Day nineteen, the best TV show cast. Oh, yikes. Have you any idea how much TV I have watched in my life, meme? How much television I remain ridiculously attached to? Or television to which I remain ridiculously attached, if you want it in proper grammar. And yet you keep asking me to not only remember it all, but also to choose between it, and I'm not sure that that was a proper sentence. Choices, choices. The first cast of M*A*S*H? Or how about Robin Of Sherwood? Or original Torchwood, or season three Blake's 7? (I like Glynis Barber a lot, but the poor woman is so easily overlooked in season four, that I can't really rate Soolin above Cally). And then there's Between The Lines (and indeed Drop The Dead Donkey, just to stay on a Neil Pearson theme). Cardiac Arrest? Quantum Leap? How about every TV show in my tags list, with the obvious exception of Invasion: Earth?

If I behave and narrow it down - or if I just stop thinking, which is probably easier - I can get it down to two. Babylon 5, (from season two onward, as Sheridan trumps Sinclair), and The West Wing. And it's a difficult choice, so I'm not going to make it. Instead I'm going to avoid the issue entirely and, in a vain attempt to prove that I do watch modern stuff occasionally, I'm going instead with True Blood. The show is a pale shadow of its former self, but the cast has never put a foot wrong. It's a big, varied, interesting cast, and it currently includes Rutger Hauer, which says it all. Or it included him until this week. I'm hoping they're bringing him back, because Rutger Hauer. And four episodes is emphatically Not Enough. Because Rutger Hauer!

Anyway, that was day nineteen.

And this is Rutger Hauer being king of the fairies. Why doesn't more television have Rutger Hauer in it? I might watch more of it then.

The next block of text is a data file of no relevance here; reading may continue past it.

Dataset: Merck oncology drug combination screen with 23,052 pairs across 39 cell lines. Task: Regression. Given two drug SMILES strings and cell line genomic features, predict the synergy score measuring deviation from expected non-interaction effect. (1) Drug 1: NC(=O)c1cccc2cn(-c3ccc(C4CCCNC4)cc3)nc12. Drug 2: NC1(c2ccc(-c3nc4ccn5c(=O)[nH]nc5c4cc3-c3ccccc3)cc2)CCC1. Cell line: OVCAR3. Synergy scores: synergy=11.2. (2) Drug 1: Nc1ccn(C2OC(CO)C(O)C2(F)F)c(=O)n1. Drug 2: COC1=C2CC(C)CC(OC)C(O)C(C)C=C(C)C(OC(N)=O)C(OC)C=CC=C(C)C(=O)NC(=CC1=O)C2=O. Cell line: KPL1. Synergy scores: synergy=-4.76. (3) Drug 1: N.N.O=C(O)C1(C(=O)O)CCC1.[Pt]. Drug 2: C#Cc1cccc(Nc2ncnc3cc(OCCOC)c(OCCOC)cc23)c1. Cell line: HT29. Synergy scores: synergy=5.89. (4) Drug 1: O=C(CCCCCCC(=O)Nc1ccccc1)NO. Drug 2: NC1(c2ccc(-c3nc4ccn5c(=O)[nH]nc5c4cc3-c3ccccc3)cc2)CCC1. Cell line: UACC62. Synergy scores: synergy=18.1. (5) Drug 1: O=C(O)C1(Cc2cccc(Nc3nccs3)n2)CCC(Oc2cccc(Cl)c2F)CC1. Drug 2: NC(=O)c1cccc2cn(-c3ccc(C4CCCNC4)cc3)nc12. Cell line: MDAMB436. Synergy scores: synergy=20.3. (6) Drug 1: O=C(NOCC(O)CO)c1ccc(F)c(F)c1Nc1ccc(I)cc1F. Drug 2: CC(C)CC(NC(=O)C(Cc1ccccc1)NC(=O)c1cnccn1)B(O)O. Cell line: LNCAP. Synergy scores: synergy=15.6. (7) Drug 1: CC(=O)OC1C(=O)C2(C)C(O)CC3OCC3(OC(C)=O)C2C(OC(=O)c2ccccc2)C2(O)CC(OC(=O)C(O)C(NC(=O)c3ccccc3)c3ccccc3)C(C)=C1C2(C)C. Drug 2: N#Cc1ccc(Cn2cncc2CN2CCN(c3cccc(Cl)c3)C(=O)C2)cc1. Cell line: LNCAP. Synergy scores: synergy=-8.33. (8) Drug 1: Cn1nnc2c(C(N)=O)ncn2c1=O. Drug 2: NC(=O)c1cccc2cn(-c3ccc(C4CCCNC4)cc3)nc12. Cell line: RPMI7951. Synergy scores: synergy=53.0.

To recap, then. In the preceding episodes, following the shooting down of a spaceship, unspeakable terrors have been visited upon Scotland - or so we assume. Amidst all the endless talking, the frustratingly dark sets, and the complete lack of tension or action, it feels as though little has happened at all. Still, as this is the final episode, something decisive has got to happen, right?

You could be forgiven for thinking so, certainly. )
Episode five, then. When we left, Earth was caught in a terrible crisis. The unstoppable nDs have a dastardly plan underway to poison Scotland; the only good character is dead; and although we've now been joined by John Shrapnel, he's playing an aggravating pillock. Anton Lesser and Christopher Fairbank have both been removed from the picture, leaving Jo Dow as the sole hope for mankind. And he still hasn't had a single decent scene. Maybe in episode five things will improve? Maybe we're about to see an abrupt change for the better? Maybe somebody will finally turn on a light? Maybe I'll stop asking stupid questions? The answer is probably a resounding no all round. But golly, won't it be fun finding out.

Not really, no. )
As episode four begins, Amanda Tucker lurks in a strangely diagonal corridor, gazing at her arm. The cuts on it (from where she wrote her splendidly unfathomable message back in episode one) are gradually turning yellow, and beginning to dribble with alien slime. Or mustard. Could be either.

Though admittedly mustard is a little less likely. )
Oh, episode three. Lovely, lovely episode three.